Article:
Uganda’s oil and gas on track to generate value Ernest RUBONDO

The ongoing projects for which the FID was announced at the beginning of the year have de-risked investment in all segments of Uganda's petroleum value chain.


Uganda’s oil and gas on track to generate value

July 26, 2022

Ernest Rubondo, executive director of the Petroleum Authority of Uganda (PAU), talks to The Energy Year about efforts the government of Uganda is making to ensure the oil and gas sector’s current development plan is met and strategic efforts to foster the growth of local content. The PAU regulates Uganda’s upstream and midstream petroleum sectors.

This interview is featured in The Energy Year Uganda 2022

What key milestones has the Ugandan hydrocarbons sector passed?
The country’s oil and gas sector has made significant achievements since the confirmation of commercial discoveries in 2006. These achievements include putting in place a comprehensive regulatory framework for growth and management of the sector, together with building the capacity to regulate and monitor operations. The latest accomplishments include concluding critical agreements required for the industry to take a final investment decision for Uganda’s oil and gas projects.

What is the PAU’s roadmap for 2022 and what main goals does it hope to achieve?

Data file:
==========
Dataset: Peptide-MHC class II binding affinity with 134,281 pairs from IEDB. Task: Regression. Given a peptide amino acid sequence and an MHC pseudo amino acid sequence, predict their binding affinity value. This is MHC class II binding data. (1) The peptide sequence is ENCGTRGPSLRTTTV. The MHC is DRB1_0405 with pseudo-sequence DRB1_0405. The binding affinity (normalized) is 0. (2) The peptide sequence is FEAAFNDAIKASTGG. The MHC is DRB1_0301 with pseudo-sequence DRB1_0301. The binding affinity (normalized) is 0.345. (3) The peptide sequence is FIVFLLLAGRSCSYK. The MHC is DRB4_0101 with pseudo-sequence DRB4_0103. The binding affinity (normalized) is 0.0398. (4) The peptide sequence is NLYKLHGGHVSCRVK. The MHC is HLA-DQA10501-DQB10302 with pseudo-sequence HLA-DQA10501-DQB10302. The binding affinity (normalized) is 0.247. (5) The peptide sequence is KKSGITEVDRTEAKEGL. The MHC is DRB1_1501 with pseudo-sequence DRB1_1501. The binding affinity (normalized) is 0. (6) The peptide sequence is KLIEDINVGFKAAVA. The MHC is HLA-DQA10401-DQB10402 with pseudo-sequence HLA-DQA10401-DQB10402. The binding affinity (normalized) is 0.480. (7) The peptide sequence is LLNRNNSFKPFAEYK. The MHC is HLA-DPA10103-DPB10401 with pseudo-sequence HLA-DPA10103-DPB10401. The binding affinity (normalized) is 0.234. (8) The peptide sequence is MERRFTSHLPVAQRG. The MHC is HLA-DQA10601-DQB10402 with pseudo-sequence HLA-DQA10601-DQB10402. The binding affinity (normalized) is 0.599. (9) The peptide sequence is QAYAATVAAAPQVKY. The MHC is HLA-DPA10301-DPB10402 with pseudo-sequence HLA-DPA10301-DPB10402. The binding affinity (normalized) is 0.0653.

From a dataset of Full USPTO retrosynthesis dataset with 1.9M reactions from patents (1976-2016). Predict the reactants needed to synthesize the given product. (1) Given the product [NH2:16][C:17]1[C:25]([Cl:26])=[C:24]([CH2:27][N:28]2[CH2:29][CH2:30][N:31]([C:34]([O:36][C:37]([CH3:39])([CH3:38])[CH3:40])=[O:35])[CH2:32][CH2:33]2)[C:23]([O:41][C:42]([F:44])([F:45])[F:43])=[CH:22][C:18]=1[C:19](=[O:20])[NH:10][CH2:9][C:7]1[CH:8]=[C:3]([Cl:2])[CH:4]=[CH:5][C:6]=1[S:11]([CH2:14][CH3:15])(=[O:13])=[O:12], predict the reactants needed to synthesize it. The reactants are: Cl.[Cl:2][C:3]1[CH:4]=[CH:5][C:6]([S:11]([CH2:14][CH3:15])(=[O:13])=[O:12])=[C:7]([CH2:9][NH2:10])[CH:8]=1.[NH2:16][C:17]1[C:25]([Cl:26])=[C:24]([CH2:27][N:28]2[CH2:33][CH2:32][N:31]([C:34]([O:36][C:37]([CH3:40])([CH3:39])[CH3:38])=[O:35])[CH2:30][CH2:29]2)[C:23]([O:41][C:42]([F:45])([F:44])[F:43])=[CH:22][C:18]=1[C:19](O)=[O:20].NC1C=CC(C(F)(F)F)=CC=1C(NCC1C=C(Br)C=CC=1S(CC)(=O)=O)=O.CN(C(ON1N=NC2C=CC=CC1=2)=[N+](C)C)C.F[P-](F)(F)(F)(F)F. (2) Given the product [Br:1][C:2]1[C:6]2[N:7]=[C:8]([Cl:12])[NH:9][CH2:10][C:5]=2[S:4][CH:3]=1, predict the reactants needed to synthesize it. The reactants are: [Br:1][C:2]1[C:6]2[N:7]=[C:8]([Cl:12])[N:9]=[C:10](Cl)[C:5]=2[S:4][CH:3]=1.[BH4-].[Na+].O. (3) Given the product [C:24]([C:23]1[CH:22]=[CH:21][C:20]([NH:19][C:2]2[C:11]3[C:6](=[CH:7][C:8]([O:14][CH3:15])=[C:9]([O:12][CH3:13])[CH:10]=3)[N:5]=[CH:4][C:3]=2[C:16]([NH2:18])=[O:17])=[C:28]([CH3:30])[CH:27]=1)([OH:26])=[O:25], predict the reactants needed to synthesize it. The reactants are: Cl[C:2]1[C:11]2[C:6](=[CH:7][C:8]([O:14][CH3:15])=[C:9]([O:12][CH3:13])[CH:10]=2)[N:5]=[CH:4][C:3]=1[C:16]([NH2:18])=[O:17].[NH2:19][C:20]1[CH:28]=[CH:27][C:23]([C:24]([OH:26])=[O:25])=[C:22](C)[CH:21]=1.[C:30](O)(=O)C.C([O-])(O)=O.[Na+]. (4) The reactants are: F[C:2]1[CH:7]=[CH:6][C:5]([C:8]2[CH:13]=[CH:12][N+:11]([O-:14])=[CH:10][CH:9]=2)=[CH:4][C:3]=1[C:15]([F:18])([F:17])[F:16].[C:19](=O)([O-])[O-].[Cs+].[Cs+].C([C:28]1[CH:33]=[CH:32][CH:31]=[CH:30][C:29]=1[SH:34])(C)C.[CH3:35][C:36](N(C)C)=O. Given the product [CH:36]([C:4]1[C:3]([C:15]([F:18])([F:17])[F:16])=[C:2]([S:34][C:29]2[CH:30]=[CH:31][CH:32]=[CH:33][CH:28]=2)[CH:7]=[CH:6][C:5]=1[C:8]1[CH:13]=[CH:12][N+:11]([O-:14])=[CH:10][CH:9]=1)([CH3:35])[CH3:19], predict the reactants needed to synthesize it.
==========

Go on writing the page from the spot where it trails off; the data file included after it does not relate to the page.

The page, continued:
One of the most important roles of the PAU is to approve annual work programmes and budgets for the oil companies that are licensed to undertake petroleum exploration and production in the country. The work programmes approved for the year 2022 are mainly in relation to building the infrastructure required for production of petroleum.
More than 113 major contracts for the Tilenga, Kingfisher and East African Crude Oil Pipeline (EACOP) projects are expected to be awarded during the year, and 94 of these had been awarded by the end of April 2022. The remaining contracts are expected to be awarded before the end of the year. Following conclusion of the front-end engineering and design (FEED) studies for these three flagship projects in 2017 and 2018, their detailed designs are now being undertaken, before commencement of full-scale construction. The detailed designs will be completed before the end of 2022.